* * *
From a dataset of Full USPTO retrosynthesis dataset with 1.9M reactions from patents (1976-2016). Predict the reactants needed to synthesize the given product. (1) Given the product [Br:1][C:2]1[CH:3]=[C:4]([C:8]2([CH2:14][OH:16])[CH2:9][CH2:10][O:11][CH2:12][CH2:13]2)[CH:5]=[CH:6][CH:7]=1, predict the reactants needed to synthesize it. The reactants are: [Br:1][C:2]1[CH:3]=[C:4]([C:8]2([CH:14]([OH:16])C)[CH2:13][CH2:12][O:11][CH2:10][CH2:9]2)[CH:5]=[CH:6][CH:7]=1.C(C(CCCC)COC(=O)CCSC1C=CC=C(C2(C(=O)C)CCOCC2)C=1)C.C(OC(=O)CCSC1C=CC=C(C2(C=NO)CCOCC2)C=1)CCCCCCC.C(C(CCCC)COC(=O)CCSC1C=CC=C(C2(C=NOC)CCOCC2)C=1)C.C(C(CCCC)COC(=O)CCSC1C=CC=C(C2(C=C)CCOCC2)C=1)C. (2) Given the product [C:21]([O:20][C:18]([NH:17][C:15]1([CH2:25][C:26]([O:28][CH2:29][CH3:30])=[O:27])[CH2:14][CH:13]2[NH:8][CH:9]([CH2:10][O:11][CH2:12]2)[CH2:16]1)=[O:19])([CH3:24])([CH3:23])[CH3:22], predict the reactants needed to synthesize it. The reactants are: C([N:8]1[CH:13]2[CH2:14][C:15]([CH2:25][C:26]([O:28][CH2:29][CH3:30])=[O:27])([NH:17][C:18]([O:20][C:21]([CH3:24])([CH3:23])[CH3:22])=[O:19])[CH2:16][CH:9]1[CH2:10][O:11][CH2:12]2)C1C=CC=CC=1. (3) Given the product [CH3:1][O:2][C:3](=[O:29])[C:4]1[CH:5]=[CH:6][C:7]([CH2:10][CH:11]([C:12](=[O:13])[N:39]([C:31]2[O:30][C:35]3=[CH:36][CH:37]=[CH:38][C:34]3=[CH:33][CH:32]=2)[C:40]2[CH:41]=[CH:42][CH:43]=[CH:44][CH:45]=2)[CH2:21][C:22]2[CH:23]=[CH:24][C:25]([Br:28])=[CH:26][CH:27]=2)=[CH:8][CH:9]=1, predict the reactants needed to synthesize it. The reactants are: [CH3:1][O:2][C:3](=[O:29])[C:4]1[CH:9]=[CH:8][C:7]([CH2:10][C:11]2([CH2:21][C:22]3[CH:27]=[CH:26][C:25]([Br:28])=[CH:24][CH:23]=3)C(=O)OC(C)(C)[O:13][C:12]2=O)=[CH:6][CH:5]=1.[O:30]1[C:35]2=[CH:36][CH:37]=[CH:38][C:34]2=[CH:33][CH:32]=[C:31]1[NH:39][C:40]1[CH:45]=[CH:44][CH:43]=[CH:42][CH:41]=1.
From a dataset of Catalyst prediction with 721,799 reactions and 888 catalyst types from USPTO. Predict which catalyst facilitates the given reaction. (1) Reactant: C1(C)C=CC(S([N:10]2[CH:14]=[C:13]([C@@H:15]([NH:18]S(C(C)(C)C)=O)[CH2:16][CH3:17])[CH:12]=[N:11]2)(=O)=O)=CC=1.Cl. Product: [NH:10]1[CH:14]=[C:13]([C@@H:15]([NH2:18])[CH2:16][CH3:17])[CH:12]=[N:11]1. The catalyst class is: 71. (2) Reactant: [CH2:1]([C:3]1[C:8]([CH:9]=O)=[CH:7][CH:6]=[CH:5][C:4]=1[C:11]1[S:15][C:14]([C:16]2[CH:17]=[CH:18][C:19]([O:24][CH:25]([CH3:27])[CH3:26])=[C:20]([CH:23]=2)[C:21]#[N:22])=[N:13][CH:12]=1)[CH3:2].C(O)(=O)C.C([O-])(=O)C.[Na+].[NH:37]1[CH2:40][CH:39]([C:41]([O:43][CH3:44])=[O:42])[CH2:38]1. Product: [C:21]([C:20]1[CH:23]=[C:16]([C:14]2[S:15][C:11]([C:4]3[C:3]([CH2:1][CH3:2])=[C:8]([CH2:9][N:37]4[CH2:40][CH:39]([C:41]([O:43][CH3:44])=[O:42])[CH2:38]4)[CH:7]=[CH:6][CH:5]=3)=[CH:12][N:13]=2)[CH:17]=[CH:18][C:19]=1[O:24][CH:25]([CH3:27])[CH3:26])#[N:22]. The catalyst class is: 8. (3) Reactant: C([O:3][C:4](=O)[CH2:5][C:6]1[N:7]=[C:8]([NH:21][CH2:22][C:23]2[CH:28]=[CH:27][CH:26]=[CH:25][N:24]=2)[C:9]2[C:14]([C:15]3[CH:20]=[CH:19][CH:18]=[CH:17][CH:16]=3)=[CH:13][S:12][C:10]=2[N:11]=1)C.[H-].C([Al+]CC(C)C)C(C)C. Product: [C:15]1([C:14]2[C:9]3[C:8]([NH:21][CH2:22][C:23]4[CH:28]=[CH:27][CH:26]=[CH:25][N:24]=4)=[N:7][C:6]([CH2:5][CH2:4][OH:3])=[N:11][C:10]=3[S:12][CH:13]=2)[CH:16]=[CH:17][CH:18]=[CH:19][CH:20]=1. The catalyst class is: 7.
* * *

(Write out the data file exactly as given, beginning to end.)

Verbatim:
From a dataset of Full USPTO retrosynthesis dataset with 1.9M reactions from patents (1976-2016). Predict the reactants needed to synthesize the given product. (1) Given the product [Br:1][C:2]1[CH:3]=[C:4]([C:8]2([CH2:14][OH:16])[CH2:9][CH2:10][O:11][CH2:12][CH2:13]2)[CH:5]=[CH:6][CH:7]=1, predict the reactants needed to synthesize it. The reactants are: [Br:1][C:2]1[CH:3]=[C:4]([C:8]2([CH:14]([OH:16])C)[CH2:13][CH2:12][O:11][CH2:10][CH2:9]2)[CH:5]=[CH:6][CH:7]=1.C(C(CCCC)COC(=O)CCSC1C=CC=C(C2(C(=O)C)CCOCC2)C=1)C.C(OC(=O)CCSC1C=CC=C(C2(C=NO)CCOCC2)C=1)CCCCCCC.C(C(CCCC)COC(=O)CCSC1C=CC=C(C2(C=NOC)CCOCC2)C=1)C.C(C(CCCC)COC(=O)CCSC1C=CC=C(C2(C=C)CCOCC2)C=1)C. (2) Given the product [C:21]([O:20][C:18]([NH:17][C:15]1([CH2:25][C:26]([O:28][CH2:29][CH3:30])=[O:27])[CH2:14][CH:13]2[NH:8][CH:9]([CH2:10][O:11][CH2:12]2)[CH2:16]1)=[O:19])([CH3:24])([CH3:23])[CH3:22], predict the reactants needed to synthesize it. The reactants are: C([N:8]1[CH:13]2[CH2:14][C:15]([CH2:25][C:26]([O:28][CH2:29][CH3:30])=[O:27])([NH:17][C:18]([O:20][C:21]([CH3:24])([CH3:23])[CH3:22])=[O:19])[CH2:16][CH:9]1[CH2:10][O:11][CH2:12]2)C1C=CC=CC=1. (3) Given the product [CH3:1][O:2][C:3](=[O:29])[C:4]1[CH:5]=[CH:6][C:7]([CH2:10][CH:11]([C:12](=[O:13])[N:39]([C:31]2[O:30][C:35]3=[CH:36][CH:37]=[CH:38][C:34]3=[CH:33][CH:32]=2)[C:40]2[CH:41]=[CH:42][CH:43]=[CH:44][CH:45]=2)[CH2:21][C:22]2[CH:23]=[CH:24][C:25]([Br:28])=[CH:26][CH:27]=2)=[CH:8][CH:9]=1, predict the reactants needed to synthesize it. The reactants are: [CH3:1][O:2][C:3](=[O:29])[C:4]1[CH:9]=[CH:8][C:7]([CH2:10][C:11]2([CH2:21][C:22]3[CH:27]=[CH:26][C:25]([Br:28])=[CH:24][CH:23]=3)C(=O)OC(C)(C)[O:13][C:12]2=O)=[CH:6][CH:5]=1.[O:30]1[C:35]2=[CH:36][CH:37]=[CH:38][C:34]2=[CH:33][CH:32]=[C:31]1[NH:39][C:40]1[CH:45]=[CH:44][CH:43]=[CH:42][CH:41]=1.
From a dataset of Catalyst prediction with 721,799 reactions and 888 catalyst types from USPTO. Predict which catalyst facilitates the given reaction. (1) Reactant: C1(C)C=CC(S([N:10]2[CH:14]=[C:13]([C@@H:15]([NH:18]S(C(C)(C)C)=O)[CH2:16][CH3:17])[CH:12]=[N:11]2)(=O)=O)=CC=1.Cl. Product: [NH:10]1[CH:14]=[C:13]([C@@H:15]([NH2:18])[CH2:16][CH3:17])[CH:12]=[N:11]1. The catalyst class is: 71. (2) Reactant: [CH2:1]([C:3]1[C:8]([CH:9]=O)=[CH:7][CH:6]=[CH:5][C:4]=1[C:11]1[S:15][C:14]([C:16]2[CH:17]=[CH:18][C:19]([O:24][CH:25]([CH3:27])[CH3:26])=[C:20]([CH:23]=2)[C:21]#[N:22])=[N:13][CH:12]=1)[CH3:2].C(O)(=O)C.C([O-])(=O)C.[Na+].[NH:37]1[CH2:40][CH:39]([C:41]([O:43][CH3:44])=[O:42])[CH2:38]1. Product: [C:21]([C:20]1[CH:23]=[C:16]([C:14]2[S:15][C:11]([C:4]3[C:3]([CH2:1][CH3:2])=[C:8]([CH2:9][N:37]4[CH2:40][CH:39]([C:41]([O:43][CH3:44])=[O:42])[CH2:38]4)[CH:7]=[CH:6][CH:5]=3)=[CH:12][N:13]=2)[CH:17]=[CH:18][C:19]=1[O:24][CH:25]([CH3:27])[CH3:26])#[N:22]. The catalyst class is: 8. (3) Reactant: C([O:3][C:4](=O)[CH2:5][C:6]1[N:7]=[C:8]([NH:21][CH2:22][C:23]2[CH:28]=[CH:27][CH:26]=[CH:25][N:24]=2)[C:9]2[C:14]([C:15]3[CH:20]=[CH:19][CH:18]=[CH:17][CH:16]=3)=[CH:13][S:12][C:10]=2[N:11]=1)C.[H-].C([Al+]CC(C)C)C(C)C. Product: [C:15]1([C:14]2[C:9]3[C:8]([NH:21][CH2:22][C:23]4[CH:28]=[CH:27][CH:26]=[CH:25][N:24]=4)=[N:7][C:6]([CH2:5][CH2:4][OH:3])=[N:11][C:10]=3[S:12][CH:13]=2)[CH:16]=[CH:17][CH:18]=[CH:19][CH:20]=1. The catalyst class is: 7.